Campbell-Walsh Urology, 11th Edition


Clinical Decision Making


Outcomes Research

Mark S. Litwin; Jonathan Bergman


  1. Barriers to health care access may include which of the following?
  2. Lack of health insurance.
  3. Lack of transportation.
  4. Beliefs about the health care system.
  5. Culture.
  6. All of the above.
  7. Costs of hospital care are best approximated by measuring:
  8. charges.
  9. collections.
  10. resources used.
  11. severity of illness.
  12. all of the above.
  13. A true assessment of health care costs must include the amount of money spent on:
  14. facilities.
  15. disposable supplies.
  16. personnel.
  17. equipment.
  18. all of the above.
  19. The introduction of diagnosis-related groups (DRGs) in the 1980s led to:
  20. longer hospital stays for most patients.
  21. shorter hospital stays for most patients.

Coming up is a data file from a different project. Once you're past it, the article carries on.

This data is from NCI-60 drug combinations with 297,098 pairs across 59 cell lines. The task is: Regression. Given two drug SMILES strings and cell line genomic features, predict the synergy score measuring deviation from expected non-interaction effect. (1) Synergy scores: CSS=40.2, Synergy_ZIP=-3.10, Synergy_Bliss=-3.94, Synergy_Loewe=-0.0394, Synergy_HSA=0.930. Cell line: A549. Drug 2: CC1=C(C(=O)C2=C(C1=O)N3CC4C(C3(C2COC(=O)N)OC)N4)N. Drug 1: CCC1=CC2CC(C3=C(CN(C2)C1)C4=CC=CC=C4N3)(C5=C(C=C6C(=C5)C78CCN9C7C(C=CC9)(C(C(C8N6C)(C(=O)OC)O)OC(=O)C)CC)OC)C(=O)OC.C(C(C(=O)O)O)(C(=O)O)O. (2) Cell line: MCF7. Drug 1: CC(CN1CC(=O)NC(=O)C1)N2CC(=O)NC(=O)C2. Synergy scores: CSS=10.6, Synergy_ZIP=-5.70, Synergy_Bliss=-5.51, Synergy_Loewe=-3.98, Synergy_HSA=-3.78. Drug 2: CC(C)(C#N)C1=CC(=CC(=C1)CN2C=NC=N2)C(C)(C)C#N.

22. higher reimbursements for hospitals.
  23. higher reimbursements for physicians.
  24. increased costs.
  25. Quality-adjusted life years (QALYs) are a metric used in:
  26. basic quality-of-life analysis in individual patients.
  27. cost-effectiveness analysis for populations of patients.
  28. patient satisfaction analysis for individual patients.
  29. cost-benefit analysis for individual patients.
  30. determining the number of years an individual is free of the condition.
  31. Case mix is a metric that may be used in the study of medical outcomes to adjust for:
  32. comorbidity of a population cared for by a given provider.
  33. severity of illness in a population cared for by a given provider.
  34. both.
  35. neither.
  36. In the Donabedian model of quality of care, measures of structure include:
  37. interpersonal skill with which a physician interacts with patients.
  38. perioperative mortality rates.
  39. patient satisfaction.
  40. board certification of physicians in a provider group.
  41. complication rates.
  42. In the Donabedian model of quality of care, measures of outcome include:
  43. patient satisfaction.
  44. health-related quality of life.
  45. survival.
  46. all of the above.
  47. Health-related quality of life is best assessed by:
  48. patients themselves.
  49. spouses or immediate family members of patients.
  50. primary care physicians caring for patients.
  51. specialists caring for patients.
  52. specially trained examiners.